New England Republicans: Have reports of their death been greatly exaggerated? The party’s newly crowned Connecticut gubernatorial nominee Bob Stefanowski will be putting that proposition to the test in November. The former CEO of a global payday loan company, Stefanowski, 56, defeated a crowded field by ignoring Connecticut’s GOP establishment, opting out of the state’s public-financing program and pledging to eliminate its income tax. Like Trump, Stefanowski is a political outsider: For 16 years, he even didn’t bother to vote, and he recently reregistered as a Democrat, only to revert back to Republican last year. He also praised Trump on the trail, inviting the president to campaign with him in Connecticut after claiming “we need more” of his policies in the state.
Stefanowski’s opponent, Ned Lamont, also a wealthy businessman, who famously defeated Sen. Joe Lieberman in the 2006 Democratic primary (Lieberman won reelection as an independent), will, of course, attempt to make hay of the Trump connection in November.
“Connecticut Republican candidates have spent the entire primary pledging their undying loyalty to Donald Trump,” Washington Gov. Jay Inslee, chairman of the Democratic Governors Association, said Tuesday. “Ned Lamont is the only candidate in this race who will stand up to Donald Trump when his policies hurt Connecticut and govern with strong principles that will create a bright future for Connecticut. This November, voters will have a clear choice between Connecticut values and Trump values.”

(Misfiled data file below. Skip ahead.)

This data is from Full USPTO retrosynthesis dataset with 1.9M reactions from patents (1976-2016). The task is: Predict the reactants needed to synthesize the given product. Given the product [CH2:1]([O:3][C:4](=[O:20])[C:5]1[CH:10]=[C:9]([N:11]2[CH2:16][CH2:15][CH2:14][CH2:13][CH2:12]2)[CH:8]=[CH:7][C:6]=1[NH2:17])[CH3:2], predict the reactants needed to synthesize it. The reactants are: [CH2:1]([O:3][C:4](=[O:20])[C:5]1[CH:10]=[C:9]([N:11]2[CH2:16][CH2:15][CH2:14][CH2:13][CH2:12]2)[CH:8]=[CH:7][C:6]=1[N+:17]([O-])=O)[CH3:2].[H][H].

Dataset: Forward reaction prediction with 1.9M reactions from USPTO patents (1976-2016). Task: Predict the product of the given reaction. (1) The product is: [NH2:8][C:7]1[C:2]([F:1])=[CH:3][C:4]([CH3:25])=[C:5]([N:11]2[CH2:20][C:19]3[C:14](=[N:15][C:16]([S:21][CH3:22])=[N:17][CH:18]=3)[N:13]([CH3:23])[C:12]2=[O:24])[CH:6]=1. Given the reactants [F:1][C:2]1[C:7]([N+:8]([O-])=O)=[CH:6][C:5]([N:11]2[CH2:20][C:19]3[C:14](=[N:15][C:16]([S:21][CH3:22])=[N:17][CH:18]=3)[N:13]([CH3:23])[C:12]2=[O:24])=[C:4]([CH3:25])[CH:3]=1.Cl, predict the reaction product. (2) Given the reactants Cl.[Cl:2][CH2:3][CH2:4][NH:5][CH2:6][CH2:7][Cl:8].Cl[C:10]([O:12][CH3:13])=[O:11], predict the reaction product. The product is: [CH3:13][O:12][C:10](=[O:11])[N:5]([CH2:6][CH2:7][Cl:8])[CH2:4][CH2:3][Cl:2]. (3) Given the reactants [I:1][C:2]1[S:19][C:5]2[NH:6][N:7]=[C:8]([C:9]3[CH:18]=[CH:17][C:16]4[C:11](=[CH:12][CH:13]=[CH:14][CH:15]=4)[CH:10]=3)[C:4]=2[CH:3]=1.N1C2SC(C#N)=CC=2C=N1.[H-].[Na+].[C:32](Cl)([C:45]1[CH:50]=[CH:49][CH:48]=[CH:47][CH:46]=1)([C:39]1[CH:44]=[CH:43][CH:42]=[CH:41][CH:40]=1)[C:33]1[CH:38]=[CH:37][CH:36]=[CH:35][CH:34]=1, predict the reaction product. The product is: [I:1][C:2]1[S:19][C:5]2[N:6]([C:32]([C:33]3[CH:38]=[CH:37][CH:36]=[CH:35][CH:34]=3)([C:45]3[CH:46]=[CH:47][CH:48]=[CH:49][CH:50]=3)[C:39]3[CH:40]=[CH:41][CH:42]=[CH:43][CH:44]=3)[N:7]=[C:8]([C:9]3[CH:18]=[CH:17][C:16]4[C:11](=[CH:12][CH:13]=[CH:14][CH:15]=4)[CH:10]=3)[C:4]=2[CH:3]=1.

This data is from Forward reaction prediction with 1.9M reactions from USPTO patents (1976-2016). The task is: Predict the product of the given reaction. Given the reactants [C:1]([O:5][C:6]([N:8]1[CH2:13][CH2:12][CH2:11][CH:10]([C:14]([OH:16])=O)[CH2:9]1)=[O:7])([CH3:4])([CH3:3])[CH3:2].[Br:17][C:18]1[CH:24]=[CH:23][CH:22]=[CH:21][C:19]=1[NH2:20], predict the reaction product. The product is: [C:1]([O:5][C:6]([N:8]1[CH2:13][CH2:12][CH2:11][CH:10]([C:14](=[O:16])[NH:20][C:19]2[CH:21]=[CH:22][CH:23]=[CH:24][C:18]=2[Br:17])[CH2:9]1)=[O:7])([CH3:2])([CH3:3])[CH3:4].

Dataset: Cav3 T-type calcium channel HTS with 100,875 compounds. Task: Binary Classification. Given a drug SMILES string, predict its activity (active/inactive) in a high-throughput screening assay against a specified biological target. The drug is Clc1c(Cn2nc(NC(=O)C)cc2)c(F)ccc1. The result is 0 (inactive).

But two-term Democratic Gov. Dannel Malloy, who is not running for reelection, ranks as the least popular governor in the nation ― even less popular than Trump, according to polls conducted earlier this year. Which means, counterintuitively in what has been a deep-blue state, that Malloy could be an even bigger drag on Lamont than Trump will be on Stefanowski.
Paul Nehlen, the white nationalist Republican who challenged Paul Ryan in 2016 and ran for his party’s First District nomination again this year in Wisconsin, lost Tuesday’s primary. To be precise, he finished third, about 24,000 votes behind winner Bryan Steil, with 11 percent of the vote.
That’s the good news for the national GOP, which recoiled at the thought of a nominee who has repeatedly put his racism, anti-Semitism, Islamophobia and xenophobia on proud display.